Opinion  

Many will be caught out by ‘backdoor tax’ on pensions

Jeff Prestridge

Jeff Prestridge

So far, only one politician, David Davis, Conservative MP for Haltemprice and Howden, has contacted me to register his disquiet over this back door taxation of pensions.

Maybe this is because pensions favour the well off. The majority of tax breaks go to higher rate taxpayers despite the fact that 50 per cent of pension contributions are made by basic rate taxpayers. Yet the extent of the tax raid cannot be underestimated. HM Revenue & Customs claims that only 30,000 people will initially be caught by the reduction in lifetime allowance, but that this figure will rise to 360,000 by 2030.

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By the time we get to tax year 2017/2018, the reduction in lifetime allowance and contribution levels will have resulted in a yearly ‘saving’ for the government of £1.125bn.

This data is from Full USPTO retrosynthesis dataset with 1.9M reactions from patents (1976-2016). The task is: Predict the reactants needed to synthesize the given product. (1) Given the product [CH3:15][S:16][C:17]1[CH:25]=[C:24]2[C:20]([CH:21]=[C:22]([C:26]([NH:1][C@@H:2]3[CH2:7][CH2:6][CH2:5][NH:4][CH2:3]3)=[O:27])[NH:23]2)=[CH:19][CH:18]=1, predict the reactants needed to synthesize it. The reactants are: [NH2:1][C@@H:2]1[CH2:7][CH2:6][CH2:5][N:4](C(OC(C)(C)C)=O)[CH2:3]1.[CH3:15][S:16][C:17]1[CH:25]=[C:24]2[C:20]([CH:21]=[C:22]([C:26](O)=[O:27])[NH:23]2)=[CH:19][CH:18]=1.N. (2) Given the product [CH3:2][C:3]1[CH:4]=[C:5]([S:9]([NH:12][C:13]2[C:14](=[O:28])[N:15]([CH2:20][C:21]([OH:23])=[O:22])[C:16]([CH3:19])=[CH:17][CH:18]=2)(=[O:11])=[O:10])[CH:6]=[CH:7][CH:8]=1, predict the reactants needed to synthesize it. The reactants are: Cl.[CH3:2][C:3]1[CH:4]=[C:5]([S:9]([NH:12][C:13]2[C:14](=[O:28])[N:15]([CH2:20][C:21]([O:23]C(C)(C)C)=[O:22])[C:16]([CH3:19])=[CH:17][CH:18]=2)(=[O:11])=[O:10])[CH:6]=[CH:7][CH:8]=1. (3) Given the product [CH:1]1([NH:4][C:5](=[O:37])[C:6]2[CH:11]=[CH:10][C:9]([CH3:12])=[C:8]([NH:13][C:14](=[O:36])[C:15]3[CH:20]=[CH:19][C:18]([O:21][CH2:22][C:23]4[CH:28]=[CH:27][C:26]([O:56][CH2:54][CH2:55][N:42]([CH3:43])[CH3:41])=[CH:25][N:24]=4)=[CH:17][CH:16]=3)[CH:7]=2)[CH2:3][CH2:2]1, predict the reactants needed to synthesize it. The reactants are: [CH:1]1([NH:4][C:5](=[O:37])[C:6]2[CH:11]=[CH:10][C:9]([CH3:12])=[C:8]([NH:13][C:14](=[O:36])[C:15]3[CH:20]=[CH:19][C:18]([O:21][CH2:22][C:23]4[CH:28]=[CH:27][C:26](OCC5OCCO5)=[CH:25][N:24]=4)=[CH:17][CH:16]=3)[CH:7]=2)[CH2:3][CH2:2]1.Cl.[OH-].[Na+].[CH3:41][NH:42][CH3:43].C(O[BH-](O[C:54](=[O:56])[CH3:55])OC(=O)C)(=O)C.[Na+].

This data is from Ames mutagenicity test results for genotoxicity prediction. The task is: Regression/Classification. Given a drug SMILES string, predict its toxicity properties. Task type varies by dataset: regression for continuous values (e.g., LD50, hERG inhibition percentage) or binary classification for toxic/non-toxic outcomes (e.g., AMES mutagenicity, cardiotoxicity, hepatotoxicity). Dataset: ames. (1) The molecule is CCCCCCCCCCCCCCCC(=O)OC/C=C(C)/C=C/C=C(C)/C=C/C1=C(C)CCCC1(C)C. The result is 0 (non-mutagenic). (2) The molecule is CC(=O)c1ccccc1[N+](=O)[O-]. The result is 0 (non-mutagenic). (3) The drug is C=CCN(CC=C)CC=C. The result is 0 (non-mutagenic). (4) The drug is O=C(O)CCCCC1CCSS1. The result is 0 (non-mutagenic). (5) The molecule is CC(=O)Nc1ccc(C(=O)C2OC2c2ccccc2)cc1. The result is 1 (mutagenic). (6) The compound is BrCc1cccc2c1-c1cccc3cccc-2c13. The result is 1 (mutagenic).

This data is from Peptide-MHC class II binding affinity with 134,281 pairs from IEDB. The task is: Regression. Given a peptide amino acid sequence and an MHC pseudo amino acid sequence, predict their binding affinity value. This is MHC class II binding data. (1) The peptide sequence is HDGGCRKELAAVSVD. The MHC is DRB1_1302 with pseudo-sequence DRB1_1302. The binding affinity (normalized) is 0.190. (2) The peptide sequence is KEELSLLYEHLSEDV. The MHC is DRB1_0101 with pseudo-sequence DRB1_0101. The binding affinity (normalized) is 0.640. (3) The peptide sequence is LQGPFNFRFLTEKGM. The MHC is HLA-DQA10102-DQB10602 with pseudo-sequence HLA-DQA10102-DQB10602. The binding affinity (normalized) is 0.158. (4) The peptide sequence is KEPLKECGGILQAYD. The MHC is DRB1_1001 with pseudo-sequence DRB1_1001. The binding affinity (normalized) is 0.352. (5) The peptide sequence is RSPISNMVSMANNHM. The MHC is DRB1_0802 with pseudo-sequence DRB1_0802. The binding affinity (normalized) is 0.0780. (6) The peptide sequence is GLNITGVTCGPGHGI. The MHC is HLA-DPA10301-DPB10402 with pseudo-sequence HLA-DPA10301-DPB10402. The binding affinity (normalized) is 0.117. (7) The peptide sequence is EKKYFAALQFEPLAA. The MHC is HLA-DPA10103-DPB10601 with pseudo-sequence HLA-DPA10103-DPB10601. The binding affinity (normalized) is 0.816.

Most people have no idea that this reduction in the lifetime allowance is about to be sprung on the nation. Those that do probably think it will have no impact on them whatsoever. Yet, for people with sizeable benefits built up in final salary schemes, they could well be caught out.

If someone in a defined benefit scheme takes his pension before 6 April, his benefits will be tested against the £1.5m lifetime allowance – broadly equivalent to an annual pension of £56,250 plus tax-free cash. Post 6 April, an annual pension of £46,875 will touch up against the reduced allowance of £1.25m.

I am in the AJ Bell camp when it comes to the lifetime allowance – it should be scrapped. But I won’t be betting on that happening.

As far as you good financial advisers are concerned, you have a job to do – and that is to explain to clients the likely impact of the lifetime allowance reduction on their savings and to secure them ‘fixed protection’ before the 5 April deadline if it is in their best interests.

All that remains is for me to wish the Isa millionaire a speedy recovery.

Jeff Prestridge is personal finance editor of the Mail on Sunday